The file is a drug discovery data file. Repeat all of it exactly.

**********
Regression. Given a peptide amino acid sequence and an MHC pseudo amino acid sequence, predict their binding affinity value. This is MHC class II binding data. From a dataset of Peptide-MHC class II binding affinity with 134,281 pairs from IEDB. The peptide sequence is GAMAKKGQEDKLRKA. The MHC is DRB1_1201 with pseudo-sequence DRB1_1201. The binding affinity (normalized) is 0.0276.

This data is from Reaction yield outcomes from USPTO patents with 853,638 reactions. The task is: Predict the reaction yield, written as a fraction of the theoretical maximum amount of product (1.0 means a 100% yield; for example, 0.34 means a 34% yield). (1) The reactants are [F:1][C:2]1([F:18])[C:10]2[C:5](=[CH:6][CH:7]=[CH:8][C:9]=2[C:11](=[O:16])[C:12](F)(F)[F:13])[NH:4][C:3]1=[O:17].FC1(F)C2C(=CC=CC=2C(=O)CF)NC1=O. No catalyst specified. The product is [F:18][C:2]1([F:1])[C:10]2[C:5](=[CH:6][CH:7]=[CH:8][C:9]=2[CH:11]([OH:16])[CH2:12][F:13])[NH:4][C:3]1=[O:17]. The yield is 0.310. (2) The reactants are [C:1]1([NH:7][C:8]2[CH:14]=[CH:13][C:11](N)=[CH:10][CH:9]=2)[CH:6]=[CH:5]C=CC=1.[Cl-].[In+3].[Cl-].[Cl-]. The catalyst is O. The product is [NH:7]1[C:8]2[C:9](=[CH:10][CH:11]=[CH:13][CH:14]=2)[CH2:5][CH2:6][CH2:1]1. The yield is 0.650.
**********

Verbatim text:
Regression. Given a peptide amino acid sequence and an MHC pseudo amino acid sequence, predict their binding affinity value. This is MHC class II binding data. From a dataset of Peptide-MHC class II binding affinity with 134,281 pairs from IEDB. The peptide sequence is GAMAKKGQEDKLRKA. The MHC is DRB1_1201 with pseudo-sequence DRB1_1201. The binding affinity (normalized) is 0.0276.

This data is from Reaction yield outcomes from USPTO patents with 853,638 reactions. The task is: Predict the reaction yield, written as a fraction of the theoretical maximum amount of product (1.0 means a 100% yield; for example, 0.34 means a 34% yield). (1) The reactants are [F:1][C:2]1([F:18])[C:10]2[C:5](=[CH:6][CH:7]=[CH:8][C:9]=2[C:11](=[O:16])[C:12](F)(F)[F:13])[NH:4][C:3]1=[O:17].FC1(F)C2C(=CC=CC=2C(=O)CF)NC1=O. No catalyst specified. The product is [F:18][C:2]1([F:1])[C:10]2[C:5](=[CH:6][CH:7]=[CH:8][C:9]=2[CH:11]([OH:16])[CH2:12][F:13])[NH:4][C:3]1=[O:17]. The yield is 0.310. (2) The reactants are [C:1]1([NH:7][C:8]2[CH:14]=[CH:13][C:11](N)=[CH:10][CH:9]=2)[CH:6]=[CH:5]C=CC=1.[Cl-].[In+3].[Cl-].[Cl-]. The catalyst is O. The product is [NH:7]1[C:8]2[C:9](=[CH:10][CH:11]=[CH:13][CH:14]=2)[CH2:5][CH2:6][CH2:1]1. The yield is 0.650.